Fifteen Rohingya Muslims were sentenced by a court in central Myanmar’s Magway region on Friday to a maximum of two years in prison each, for attempting to leave the country illegally, an immigration official said.
The 15 adults and one child were first arrested last February 14 for traveling without official proof of identity or travel documents.
Under Myanmar’s Immigration Act, the eight men and seven women were sentenced at the township courthouse and immediately transferred to Thayet Prison, while the six-year-old was sent to the Magway Child Care Centre run by the region’s social welfare department.
“Their sentence came fast because they travelled without any proof of identity or travel documents,” said Minhla township immigration officer Aung Pyi Soe who testified at the hearings. “We didn’t need much evidence to convict them.”
Because of restrictions on their freedom of movement, the Rohingya cannot freely travel inside or outside Myanmar without first obtaining official permission. Those who decide to travel illegally usually do not take identification cards with them, which all Myanmar residents must carry.
More than 200 Rohingya have been charged under the same act during the past three years, he added.
Meanwhile, 70 other Rohingya adults who also tried to illegally flee Myanmar but were arrested on Feb. 20-21 appeared Friday at a courthouse in Yangon to face trial.
The group consists of 67 adults and three children under the age of 10. They are also on trial for violating Myanmar’s nationality statutes for traveling illegally and without documentation.
One of those charged said the group left to escape travel restrictions imposed on them and to find work.
“We cannot travel and don’t have jobs in Rakhine,” said the Rohingya who did not provide a name. “We find it difficult to survive. That’s why we fled from our homes.”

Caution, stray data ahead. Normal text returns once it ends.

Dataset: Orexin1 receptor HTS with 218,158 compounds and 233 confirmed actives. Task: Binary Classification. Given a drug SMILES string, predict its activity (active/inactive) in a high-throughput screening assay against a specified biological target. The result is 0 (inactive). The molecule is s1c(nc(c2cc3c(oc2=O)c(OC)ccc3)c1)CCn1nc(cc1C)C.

Attorney Thazin Myat Myat Win, who is defending the Rohingya, said that traffickers told the members of the group that they would help them get jobs in Malaysia.
“They were seduced by traffickers because they lack job opportunities,” he said, adding that some had to pay the traffickers 1 million kyats (US$674), while others paid 3 million kyats (US$2,000) each to the traffickers.
“Some kids said that the traffickers told the Rohingya who couldn’t pay them before leaving that they could pay them after they got jobs in Malaysia,” Thazin Myat Myat Win said.
Rohingya activist Thar Aye said the Rohingya did not deserve to be sentenced.
“Although they don’t have proof of identity to travel in the country, the sure thing is they are not foreigners,” he said. “Instead of giving them jail sentences, authorities should send them back to their places of origin.”
Thousands of Rohingya have tried to leave Myanmar in the last several years to escape institutionalized persecution, grinding poverty, and insecurity in Rakhine state.
They have paid human traffickers hundreds of dollars or more each to transport them to other Muslim-friendly nations in Southeast Asia where they hoped to have a better life.
Myanmar authorities have apprehended more than 2,200 Rohingya Muslims as they attempted to illegally leave the country by sea since 2015, according to a list of the detainees obtained from a naval officer by RFA’s Myanmar Service in February. (Source: RFA)